Well, for one thing, this plastic injection molding process utilizes a four-cavity mold, which is mounted on a rotary platen. This allows a 180° rotation of the core side of the mold which positions the first-shot core into alignment with the second molding chamber.
Some people think two-shot injection molding is complicated. True, it adds another element to part production by involving a second material and process, but it can be simplified.
Here are the basic variations of two-shot molding:
- the type of rotary platen
- the movable core
The first two variable require two runner systems, and two processes. Overmold, in the majority of situations, involves two separate molds, one mold for each material. But it can also be accomplished with one mold, two runners, and pick-and-place part transfer, either by robot or manually.
It’s vital to keep in mind what materials are being used and their bond-ability. Many times a mechanical bond is necessary—with details and holes in the part design. However, some materials don’t want to adhere to each other. Furthermore, there are also situations where the same material is used, but with different colors or additives.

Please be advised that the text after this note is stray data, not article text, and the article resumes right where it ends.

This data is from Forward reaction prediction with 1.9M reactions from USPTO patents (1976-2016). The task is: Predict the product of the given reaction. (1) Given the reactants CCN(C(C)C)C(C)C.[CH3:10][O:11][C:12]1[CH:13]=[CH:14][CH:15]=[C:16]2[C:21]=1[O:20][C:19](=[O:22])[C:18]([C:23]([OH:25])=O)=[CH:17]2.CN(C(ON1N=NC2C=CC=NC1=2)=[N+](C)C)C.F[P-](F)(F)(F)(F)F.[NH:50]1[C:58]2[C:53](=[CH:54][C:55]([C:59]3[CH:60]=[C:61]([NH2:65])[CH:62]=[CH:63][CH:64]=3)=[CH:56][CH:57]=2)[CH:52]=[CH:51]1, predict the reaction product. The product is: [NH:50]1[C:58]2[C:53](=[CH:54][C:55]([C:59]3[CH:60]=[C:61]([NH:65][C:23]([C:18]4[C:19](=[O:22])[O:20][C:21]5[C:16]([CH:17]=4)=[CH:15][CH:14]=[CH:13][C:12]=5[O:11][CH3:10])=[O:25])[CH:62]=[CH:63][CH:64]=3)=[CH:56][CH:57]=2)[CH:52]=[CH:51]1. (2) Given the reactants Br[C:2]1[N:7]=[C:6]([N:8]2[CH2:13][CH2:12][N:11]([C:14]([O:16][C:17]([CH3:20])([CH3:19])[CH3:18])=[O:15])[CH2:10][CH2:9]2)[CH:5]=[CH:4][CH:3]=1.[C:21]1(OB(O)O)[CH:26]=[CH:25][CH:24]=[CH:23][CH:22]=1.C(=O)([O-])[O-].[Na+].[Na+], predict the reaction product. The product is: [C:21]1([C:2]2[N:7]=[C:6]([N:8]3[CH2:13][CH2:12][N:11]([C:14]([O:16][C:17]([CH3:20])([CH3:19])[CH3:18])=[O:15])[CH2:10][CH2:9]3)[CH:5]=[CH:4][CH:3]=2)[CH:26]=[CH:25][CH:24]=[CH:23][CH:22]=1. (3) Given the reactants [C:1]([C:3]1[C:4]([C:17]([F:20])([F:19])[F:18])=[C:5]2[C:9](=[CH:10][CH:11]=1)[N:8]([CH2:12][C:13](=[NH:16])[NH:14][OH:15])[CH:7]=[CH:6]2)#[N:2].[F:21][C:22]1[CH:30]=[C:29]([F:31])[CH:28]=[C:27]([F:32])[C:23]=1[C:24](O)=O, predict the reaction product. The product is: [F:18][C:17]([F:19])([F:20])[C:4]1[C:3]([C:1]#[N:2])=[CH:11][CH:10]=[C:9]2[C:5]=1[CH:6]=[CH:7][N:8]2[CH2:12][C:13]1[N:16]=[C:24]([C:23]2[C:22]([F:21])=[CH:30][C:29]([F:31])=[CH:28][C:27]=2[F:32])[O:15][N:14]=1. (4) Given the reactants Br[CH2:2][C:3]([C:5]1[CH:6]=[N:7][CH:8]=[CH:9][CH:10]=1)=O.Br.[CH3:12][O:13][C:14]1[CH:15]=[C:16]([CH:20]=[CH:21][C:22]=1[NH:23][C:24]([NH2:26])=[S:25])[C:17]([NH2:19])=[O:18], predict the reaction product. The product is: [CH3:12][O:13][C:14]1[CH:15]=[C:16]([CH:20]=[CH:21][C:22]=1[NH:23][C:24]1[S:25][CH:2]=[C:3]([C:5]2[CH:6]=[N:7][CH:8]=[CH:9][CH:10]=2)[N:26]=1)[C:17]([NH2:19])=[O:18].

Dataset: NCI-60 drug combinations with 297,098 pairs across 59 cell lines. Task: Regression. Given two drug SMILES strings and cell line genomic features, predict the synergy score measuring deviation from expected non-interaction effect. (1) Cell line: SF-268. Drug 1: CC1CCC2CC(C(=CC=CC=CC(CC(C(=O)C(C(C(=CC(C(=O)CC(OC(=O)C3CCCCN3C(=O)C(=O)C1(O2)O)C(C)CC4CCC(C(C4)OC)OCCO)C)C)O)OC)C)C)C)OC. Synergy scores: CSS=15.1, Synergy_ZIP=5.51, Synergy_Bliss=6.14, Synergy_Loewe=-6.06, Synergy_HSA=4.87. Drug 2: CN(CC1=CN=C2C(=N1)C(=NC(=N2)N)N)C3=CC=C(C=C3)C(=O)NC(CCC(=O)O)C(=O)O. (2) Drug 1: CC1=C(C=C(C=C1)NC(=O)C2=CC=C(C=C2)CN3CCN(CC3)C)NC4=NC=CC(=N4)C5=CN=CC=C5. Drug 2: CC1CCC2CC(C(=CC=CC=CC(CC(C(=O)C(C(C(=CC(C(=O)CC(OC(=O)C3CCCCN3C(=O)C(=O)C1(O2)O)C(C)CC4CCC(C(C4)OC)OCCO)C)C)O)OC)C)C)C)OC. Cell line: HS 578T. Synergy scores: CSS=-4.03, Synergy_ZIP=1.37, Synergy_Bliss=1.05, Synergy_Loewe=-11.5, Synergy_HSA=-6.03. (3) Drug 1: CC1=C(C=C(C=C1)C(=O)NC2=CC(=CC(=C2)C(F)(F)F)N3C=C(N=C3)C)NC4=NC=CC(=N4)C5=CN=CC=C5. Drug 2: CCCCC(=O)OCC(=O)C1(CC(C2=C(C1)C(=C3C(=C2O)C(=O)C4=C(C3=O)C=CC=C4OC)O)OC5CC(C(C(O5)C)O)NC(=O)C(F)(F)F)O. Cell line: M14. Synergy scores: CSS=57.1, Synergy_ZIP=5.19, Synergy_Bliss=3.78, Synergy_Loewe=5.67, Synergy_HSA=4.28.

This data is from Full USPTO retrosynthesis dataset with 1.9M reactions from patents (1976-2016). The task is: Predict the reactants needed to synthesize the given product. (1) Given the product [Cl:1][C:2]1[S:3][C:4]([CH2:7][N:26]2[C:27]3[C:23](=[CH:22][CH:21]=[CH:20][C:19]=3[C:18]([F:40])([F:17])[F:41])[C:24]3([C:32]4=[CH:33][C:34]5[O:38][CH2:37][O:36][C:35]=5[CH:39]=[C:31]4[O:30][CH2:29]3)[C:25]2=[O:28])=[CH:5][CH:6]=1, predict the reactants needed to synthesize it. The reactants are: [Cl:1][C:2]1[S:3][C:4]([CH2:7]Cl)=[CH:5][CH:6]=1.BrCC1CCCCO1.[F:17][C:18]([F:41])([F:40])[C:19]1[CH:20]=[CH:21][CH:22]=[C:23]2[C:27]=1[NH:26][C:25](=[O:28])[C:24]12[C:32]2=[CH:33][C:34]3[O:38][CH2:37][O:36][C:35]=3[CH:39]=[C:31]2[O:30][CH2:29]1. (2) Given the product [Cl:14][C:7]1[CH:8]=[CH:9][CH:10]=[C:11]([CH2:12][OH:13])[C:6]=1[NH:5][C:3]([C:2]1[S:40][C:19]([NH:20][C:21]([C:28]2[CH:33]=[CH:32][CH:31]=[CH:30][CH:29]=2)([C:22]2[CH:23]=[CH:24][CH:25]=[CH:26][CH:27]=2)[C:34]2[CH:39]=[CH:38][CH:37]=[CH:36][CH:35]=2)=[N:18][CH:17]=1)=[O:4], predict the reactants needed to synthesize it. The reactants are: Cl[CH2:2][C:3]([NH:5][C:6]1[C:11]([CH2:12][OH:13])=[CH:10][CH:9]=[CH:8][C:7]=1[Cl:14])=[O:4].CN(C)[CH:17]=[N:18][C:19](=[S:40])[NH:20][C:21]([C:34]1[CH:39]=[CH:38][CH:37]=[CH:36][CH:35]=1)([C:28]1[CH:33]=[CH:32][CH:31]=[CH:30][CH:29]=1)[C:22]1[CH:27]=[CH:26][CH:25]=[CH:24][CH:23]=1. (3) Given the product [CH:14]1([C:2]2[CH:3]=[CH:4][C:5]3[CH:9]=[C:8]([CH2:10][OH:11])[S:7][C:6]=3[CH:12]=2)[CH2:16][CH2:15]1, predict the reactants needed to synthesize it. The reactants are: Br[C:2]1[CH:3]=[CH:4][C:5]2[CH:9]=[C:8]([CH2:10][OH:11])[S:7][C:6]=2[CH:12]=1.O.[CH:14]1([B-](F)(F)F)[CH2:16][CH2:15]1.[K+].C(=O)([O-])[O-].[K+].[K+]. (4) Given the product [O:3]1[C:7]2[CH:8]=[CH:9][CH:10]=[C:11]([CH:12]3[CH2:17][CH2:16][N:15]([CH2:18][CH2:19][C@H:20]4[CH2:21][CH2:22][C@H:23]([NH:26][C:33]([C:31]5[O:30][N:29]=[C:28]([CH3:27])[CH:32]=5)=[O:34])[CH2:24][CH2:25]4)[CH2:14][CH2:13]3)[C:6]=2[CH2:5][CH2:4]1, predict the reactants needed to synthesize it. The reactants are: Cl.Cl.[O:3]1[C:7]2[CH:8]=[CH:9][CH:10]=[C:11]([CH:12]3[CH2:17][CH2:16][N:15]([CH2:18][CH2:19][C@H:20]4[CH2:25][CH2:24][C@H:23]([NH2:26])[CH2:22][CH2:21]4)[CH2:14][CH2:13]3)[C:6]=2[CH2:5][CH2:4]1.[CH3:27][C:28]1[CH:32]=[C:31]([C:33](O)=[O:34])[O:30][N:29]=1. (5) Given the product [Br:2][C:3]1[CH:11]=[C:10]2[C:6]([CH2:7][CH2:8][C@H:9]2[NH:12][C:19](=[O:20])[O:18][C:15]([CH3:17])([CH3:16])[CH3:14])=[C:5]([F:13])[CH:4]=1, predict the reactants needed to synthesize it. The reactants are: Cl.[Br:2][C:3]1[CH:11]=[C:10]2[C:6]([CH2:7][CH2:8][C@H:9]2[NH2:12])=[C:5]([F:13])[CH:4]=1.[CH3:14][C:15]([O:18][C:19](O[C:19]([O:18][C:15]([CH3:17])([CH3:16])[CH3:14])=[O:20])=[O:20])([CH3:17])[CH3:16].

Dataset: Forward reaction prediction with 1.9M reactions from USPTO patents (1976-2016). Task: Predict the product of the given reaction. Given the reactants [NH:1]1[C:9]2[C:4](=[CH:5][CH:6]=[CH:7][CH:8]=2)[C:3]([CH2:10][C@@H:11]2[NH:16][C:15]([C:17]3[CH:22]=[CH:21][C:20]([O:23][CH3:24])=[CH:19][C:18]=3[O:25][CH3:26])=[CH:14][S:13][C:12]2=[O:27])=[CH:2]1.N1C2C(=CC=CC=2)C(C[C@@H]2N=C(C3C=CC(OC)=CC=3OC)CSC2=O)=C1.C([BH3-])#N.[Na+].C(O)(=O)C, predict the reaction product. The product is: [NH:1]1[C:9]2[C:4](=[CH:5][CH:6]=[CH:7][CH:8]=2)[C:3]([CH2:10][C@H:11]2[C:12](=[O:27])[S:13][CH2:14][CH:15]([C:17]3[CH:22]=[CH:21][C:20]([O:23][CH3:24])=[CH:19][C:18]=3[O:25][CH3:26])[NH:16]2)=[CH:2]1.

With the simpler rotary platen, the tooling itself is not nearly as convoluted; you simply have a second runner system with two ejector plates. The movable half is the one that actually rotates. If your process involves one part per cycle, there will be two ejector cavities, which is the movable half, and two cover cavities (stationary half). Just multiply the elements if you’re producing multiple parts: two parts in each cycle would have four ejector cavities and four cover cavities. Again, the four ejector cavities would be identical. The cover would have two cavities for the first shot and two cavities for the second shot.
This is by no means an exhaustive manual for two-shot molding; more could be said in future blog posts.